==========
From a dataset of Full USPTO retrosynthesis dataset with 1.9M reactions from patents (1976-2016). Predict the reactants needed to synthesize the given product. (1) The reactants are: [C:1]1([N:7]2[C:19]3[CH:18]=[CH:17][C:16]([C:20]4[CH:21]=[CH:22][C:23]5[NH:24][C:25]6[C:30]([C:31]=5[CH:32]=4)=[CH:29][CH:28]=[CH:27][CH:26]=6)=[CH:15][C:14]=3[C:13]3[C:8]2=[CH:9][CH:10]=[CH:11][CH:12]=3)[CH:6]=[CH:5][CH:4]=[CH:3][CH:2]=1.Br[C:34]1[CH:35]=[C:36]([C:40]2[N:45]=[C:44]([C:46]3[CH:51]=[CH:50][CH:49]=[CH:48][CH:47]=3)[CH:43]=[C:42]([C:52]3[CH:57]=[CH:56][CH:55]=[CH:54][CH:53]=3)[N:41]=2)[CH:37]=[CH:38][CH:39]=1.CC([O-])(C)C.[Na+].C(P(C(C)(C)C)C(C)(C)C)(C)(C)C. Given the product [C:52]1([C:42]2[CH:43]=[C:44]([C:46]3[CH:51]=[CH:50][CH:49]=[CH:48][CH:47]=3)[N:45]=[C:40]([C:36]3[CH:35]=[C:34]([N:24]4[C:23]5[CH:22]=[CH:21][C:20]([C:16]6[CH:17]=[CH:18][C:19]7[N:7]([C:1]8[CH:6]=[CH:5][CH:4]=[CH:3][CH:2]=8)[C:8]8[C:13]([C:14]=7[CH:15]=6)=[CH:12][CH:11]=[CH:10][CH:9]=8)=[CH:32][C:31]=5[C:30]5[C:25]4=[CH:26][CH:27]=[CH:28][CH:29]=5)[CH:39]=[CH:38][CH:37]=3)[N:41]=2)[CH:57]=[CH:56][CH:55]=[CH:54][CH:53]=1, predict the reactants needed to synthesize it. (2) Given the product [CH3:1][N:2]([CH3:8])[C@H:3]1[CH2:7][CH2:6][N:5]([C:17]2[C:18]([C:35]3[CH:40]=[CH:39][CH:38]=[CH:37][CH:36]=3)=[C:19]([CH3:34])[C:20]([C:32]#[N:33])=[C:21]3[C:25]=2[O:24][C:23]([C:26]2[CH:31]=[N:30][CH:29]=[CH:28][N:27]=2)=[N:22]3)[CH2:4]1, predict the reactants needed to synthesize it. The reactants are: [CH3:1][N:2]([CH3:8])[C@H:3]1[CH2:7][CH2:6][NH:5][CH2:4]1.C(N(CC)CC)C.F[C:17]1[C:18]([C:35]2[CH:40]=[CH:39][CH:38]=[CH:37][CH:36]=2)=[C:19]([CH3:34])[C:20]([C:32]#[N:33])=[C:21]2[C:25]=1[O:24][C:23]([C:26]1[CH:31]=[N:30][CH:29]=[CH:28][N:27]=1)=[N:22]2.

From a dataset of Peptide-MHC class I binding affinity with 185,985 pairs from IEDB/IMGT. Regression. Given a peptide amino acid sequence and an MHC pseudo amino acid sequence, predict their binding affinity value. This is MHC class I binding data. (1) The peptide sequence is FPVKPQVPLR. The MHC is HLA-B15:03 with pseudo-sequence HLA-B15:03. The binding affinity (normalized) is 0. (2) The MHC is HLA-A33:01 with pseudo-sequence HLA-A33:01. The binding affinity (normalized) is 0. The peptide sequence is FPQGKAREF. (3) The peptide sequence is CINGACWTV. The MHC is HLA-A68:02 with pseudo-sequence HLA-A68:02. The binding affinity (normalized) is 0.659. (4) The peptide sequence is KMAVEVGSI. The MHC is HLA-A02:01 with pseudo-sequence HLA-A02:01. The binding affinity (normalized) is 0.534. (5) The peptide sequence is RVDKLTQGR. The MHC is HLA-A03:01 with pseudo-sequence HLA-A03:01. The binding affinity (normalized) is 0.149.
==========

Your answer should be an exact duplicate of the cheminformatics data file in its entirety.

From a dataset of Full USPTO retrosynthesis dataset with 1.9M reactions from patents (1976-2016). Predict the reactants needed to synthesize the given product. (1) The reactants are: [C:1]1([N:7]2[C:19]3[CH:18]=[CH:17][C:16]([C:20]4[CH:21]=[CH:22][C:23]5[NH:24][C:25]6[C:30]([C:31]=5[CH:32]=4)=[CH:29][CH:28]=[CH:27][CH:26]=6)=[CH:15][C:14]=3[C:13]3[C:8]2=[CH:9][CH:10]=[CH:11][CH:12]=3)[CH:6]=[CH:5][CH:4]=[CH:3][CH:2]=1.Br[C:34]1[CH:35]=[C:36]([C:40]2[N:45]=[C:44]([C:46]3[CH:51]=[CH:50][CH:49]=[CH:48][CH:47]=3)[CH:43]=[C:42]([C:52]3[CH:57]=[CH:56][CH:55]=[CH:54][CH:53]=3)[N:41]=2)[CH:37]=[CH:38][CH:39]=1.CC([O-])(C)C.[Na+].C(P(C(C)(C)C)C(C)(C)C)(C)(C)C. Given the product [C:52]1([C:42]2[CH:43]=[C:44]([C:46]3[CH:51]=[CH:50][CH:49]=[CH:48][CH:47]=3)[N:45]=[C:40]([C:36]3[CH:35]=[C:34]([N:24]4[C:23]5[CH:22]=[CH:21][C:20]([C:16]6[CH:17]=[CH:18][C:19]7[N:7]([C:1]8[CH:6]=[CH:5][CH:4]=[CH:3][CH:2]=8)[C:8]8[C:13]([C:14]=7[CH:15]=6)=[CH:12][CH:11]=[CH:10][CH:9]=8)=[CH:32][C:31]=5[C:30]5[C:25]4=[CH:26][CH:27]=[CH:28][CH:29]=5)[CH:39]=[CH:38][CH:37]=3)[N:41]=2)[CH:57]=[CH:56][CH:55]=[CH:54][CH:53]=1, predict the reactants needed to synthesize it. (2) Given the product [CH3:1][N:2]([CH3:8])[C@H:3]1[CH2:7][CH2:6][N:5]([C:17]2[C:18]([C:35]3[CH:40]=[CH:39][CH:38]=[CH:37][CH:36]=3)=[C:19]([CH3:34])[C:20]([C:32]#[N:33])=[C:21]3[C:25]=2[O:24][C:23]([C:26]2[CH:31]=[N:30][CH:29]=[CH:28][N:27]=2)=[N:22]3)[CH2:4]1, predict the reactants needed to synthesize it. The reactants are: [CH3:1][N:2]([CH3:8])[C@H:3]1[CH2:7][CH2:6][NH:5][CH2:4]1.C(N(CC)CC)C.F[C:17]1[C:18]([C:35]2[CH:40]=[CH:39][CH:38]=[CH:37][CH:36]=2)=[C:19]([CH3:34])[C:20]([C:32]#[N:33])=[C:21]2[C:25]=1[O:24][C:23]([C:26]1[CH:31]=[N:30][CH:29]=[CH:28][N:27]=1)=[N:22]2.

From a dataset of Peptide-MHC class I binding affinity with 185,985 pairs from IEDB/IMGT. Regression. Given a peptide amino acid sequence and an MHC pseudo amino acid sequence, predict their binding affinity value. This is MHC class I binding data. (1) The peptide sequence is FPVKPQVPLR. The MHC is HLA-B15:03 with pseudo-sequence HLA-B15:03. The binding affinity (normalized) is 0. (2) The MHC is HLA-A33:01 with pseudo-sequence HLA-A33:01. The binding affinity (normalized) is 0. The peptide sequence is FPQGKAREF. (3) The peptide sequence is CINGACWTV. The MHC is HLA-A68:02 with pseudo-sequence HLA-A68:02. The binding affinity (normalized) is 0.659. (4) The peptide sequence is KMAVEVGSI. The MHC is HLA-A02:01 with pseudo-sequence HLA-A02:01. The binding affinity (normalized) is 0.534. (5) The peptide sequence is RVDKLTQGR. The MHC is HLA-A03:01 with pseudo-sequence HLA-A03:01. The binding affinity (normalized) is 0.149.